Link to Pubmed [PMID] – 28377528
Link to DOI – e00259-1710.1128/mBio.00259-17
mBio 2017 Apr; 8(2):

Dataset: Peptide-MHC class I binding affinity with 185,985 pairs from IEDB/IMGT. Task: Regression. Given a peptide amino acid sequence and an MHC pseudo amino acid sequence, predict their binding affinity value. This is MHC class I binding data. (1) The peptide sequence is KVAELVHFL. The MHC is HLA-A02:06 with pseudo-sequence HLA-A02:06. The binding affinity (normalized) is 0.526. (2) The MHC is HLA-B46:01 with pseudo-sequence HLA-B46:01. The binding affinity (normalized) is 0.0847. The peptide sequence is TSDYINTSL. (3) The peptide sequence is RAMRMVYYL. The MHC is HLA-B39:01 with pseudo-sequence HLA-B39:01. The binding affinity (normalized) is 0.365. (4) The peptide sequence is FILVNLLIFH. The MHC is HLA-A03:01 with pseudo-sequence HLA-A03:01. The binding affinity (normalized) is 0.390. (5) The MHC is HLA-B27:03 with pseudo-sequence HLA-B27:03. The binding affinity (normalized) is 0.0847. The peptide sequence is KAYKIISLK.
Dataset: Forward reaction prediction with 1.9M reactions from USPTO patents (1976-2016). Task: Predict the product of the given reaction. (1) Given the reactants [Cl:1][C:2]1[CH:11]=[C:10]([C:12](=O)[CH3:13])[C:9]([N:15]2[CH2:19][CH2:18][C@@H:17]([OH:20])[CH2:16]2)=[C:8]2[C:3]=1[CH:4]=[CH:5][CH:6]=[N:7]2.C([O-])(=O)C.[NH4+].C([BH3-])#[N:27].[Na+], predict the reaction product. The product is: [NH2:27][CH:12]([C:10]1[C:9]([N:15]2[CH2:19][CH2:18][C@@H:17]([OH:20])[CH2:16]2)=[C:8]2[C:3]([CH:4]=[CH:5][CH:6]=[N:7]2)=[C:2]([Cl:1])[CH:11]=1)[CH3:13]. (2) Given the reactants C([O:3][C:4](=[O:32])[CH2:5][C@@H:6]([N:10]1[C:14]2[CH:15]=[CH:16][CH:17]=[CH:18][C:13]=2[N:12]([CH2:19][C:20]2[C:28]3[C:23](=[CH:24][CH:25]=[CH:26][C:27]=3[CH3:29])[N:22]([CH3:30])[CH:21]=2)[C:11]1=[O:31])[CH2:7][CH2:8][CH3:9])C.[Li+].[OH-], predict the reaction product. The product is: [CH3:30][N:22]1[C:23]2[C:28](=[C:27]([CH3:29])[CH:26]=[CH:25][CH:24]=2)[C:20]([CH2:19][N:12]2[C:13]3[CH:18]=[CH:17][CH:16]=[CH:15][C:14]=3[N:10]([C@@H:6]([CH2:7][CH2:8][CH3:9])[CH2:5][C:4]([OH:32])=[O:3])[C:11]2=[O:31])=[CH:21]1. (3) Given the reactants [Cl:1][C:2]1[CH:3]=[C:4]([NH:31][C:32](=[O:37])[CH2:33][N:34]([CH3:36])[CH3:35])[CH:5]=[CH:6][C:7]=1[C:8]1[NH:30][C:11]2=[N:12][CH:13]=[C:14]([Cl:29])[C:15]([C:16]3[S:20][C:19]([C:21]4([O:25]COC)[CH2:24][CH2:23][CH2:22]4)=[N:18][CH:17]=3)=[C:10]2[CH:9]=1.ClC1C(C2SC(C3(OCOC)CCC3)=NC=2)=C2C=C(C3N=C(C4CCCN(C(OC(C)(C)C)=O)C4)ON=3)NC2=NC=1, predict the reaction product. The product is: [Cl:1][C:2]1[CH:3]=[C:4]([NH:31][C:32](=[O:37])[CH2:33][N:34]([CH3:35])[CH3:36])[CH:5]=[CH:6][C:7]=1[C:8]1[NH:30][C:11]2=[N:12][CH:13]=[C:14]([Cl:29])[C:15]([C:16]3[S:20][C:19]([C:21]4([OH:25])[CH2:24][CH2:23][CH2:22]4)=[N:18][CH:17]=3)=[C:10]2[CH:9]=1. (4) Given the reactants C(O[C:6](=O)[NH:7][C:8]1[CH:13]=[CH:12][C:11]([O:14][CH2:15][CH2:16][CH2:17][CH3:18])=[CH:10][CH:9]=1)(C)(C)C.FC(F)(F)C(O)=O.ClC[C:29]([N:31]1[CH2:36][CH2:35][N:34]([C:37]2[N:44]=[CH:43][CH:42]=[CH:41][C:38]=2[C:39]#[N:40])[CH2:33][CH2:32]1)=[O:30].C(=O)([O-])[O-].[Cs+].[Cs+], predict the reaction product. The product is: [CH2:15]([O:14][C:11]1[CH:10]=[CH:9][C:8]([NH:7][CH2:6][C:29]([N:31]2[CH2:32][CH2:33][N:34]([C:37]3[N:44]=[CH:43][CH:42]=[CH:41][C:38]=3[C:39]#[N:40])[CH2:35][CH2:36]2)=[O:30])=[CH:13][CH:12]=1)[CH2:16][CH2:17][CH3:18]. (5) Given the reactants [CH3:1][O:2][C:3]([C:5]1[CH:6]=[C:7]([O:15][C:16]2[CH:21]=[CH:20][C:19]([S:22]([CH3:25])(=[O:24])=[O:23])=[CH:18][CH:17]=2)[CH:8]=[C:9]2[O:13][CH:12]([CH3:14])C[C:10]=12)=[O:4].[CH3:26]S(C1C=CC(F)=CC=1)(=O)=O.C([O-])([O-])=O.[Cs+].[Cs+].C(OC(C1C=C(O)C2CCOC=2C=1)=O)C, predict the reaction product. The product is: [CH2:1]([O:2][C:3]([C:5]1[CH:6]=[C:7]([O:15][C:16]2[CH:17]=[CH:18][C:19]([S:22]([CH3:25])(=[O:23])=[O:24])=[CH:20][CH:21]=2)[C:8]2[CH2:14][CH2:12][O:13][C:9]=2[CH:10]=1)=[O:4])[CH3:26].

Streptolysin S (SLS)-like virulence factors from clinically relevant Gram-positive pathogens have been proposed to behave as potent cytotoxins, playing key roles in tissue infection. Listeriolysin S (LLS) is an SLS-like hemolysin/bacteriocin present among Listeria monocytogenes strains responsible for human listeriosis outbreaks. As LLS cytotoxic activity has been associated with virulence, we investigated the LLS-specific contribution to host tissue infection. Surprisingly, we first show that LLS causes only weak red blood cell (RBC) hemolysis in vitro and neither confers resistance to phagocytic killing nor favors survival of L. monocytogenes within the blood cells or in the extracellular space (in the plasma). We reveal that LLS does not elicit specific immune responses, is not cytotoxic for eukaryotic cells, and does not impact cell infection by L. monocytogenes Using in vitro cell infection systems and a murine intravenous infection model, we actually demonstrate that LLS expression is undetectable during infection of cells and murine inner organs. Importantly, upon intravenous animal inoculation, L. monocytogenes is found in the gastrointestinal system, and only in this environment LLS expression is detected in vivo Finally, we confirm that LLS production is associated with destruction of target bacteria. Our results demonstrate therefore that LLS does not contribute to L. monocytogenes tissue injury and virulence in inner host organs as previously reported. Moreover, we describe that LlsB, a putative posttranslational modification enzyme encoded in the LLS operon, is necessary for murine inner organ colonization. Overall, we demonstrate that LLS is the first SLS-like virulence factor targeting exclusively prokaryotic cells during in vivo infections.IMPORTANCE The most severe human listeriosis outbreaks are caused by L. monocytogenes strains harboring listeriolysin S (LLS), previously described as a cytotoxin that plays a critical role in host inner tissue infection. Cytotoxic activities have been proposed as a general mode of action for streptolysin S (SLS)-like toxins, including clostridiolysin S and LLS. We now challenge this dogma by demonstrating that LLS does not contribute to virulence in vivo once the intestinal barrier has been crossed. Importantly, we show that intravenous L. monocytogenes inoculation leads to bacterial translocation to the gastrointestinal system, where LLS is specifically expressed, targeting the host gut microbiota. Our study highlights the heterogeneous modes of action of SLS-like toxins, and we demonstrate for the first time a further level of complexity for SLS-like biosynthetic clusters as we reveal that the putative posttranslational modification enzyme LlsB is actually required for inner organ colonization, independently of the LLS activity.